“Like a lot of criminals, they try to minimize their involvement,” Mr. Coughlin said.

To read full story click here.

3 Somali Pirates Plead Guilty in Hijacking of Ship That Resulted in 4 American Deaths


By Allan Lengel
ticklethewire.com

Three Somali pirates pled guilty Friday in federal court in Norfolk, Va., to leading the group that hijacked the S/V Quest in the Indian Ocean,  which resulted in the death of four American crew members in February.

“These men have admitted to pirating an American yacht and holding four U.S. citizens hostage at gunpoint for ransom. Tragically, their piracy led to the execution of the four American hostages,” said U.S. Attorney Neil H. MacBride. “Piracy is big business in Somalia, and today pirates got another reminder of the tremendous cost of participating in this criminal venture. If you pirate an American ship, you will be caught and you’ll face severe consequences in an American courtroom.”

FBI Assistant Director in Charge Janice K. Fedarcyk added in a statement: “Today’s pleas are a crucial step in the judicial process. Mohamud Hirs Issa Ali and Mohamud Salad Ali, the leaders of these violent pirates, were armed hijackers who directed their subordinates to take hostages and seize the Quest, resulting in the death of four innocent Americans. Modern piracy isn’t swordplay and derring-do; it’s armed robbery and cold-blooded murder at sea.”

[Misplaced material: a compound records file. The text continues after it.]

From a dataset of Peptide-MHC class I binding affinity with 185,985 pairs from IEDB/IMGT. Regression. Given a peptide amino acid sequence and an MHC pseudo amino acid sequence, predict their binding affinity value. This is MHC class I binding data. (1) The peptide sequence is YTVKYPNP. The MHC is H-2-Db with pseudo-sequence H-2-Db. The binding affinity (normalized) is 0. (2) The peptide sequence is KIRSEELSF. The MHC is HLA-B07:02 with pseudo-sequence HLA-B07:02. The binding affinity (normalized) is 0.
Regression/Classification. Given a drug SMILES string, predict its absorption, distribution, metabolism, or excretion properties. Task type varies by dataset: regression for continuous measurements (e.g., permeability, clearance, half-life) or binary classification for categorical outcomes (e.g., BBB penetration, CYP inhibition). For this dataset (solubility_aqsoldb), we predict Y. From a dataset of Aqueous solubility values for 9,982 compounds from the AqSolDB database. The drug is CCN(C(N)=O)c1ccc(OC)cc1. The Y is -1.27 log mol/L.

NYT Report Questions FBI’s Role in Pirate Case That Resulted in Murder

By Allan Lengel
ticklethwire.com

WASHINGTON — A New York Times story is questioning the actions of the FBI in connection with the four-day standoff with pirates off the Somalia coast that ended with all four crew members aboard a 58-foot yacht being murdered.

The Times reported that an F.B.I. hostage-rescue negotiator aboard the U.S.S. Sterett Naval ship was skeptical that two pirates who came aboard were serious about negotiating.

The Times reported the Americans subsequently held the two and sent word back to the yacht to send over someone serious about talking. The Times said what happened after is in dispute.

The paper reported that a fight broke out among the leaderless pirates, who may have feared being attacked by the Navy warships. The paper also wrote that “one person who has talked to associates of the pirates said their leader had told them that if he did not return, they should kill the hostages, though American officials say they do not know that to be the case.”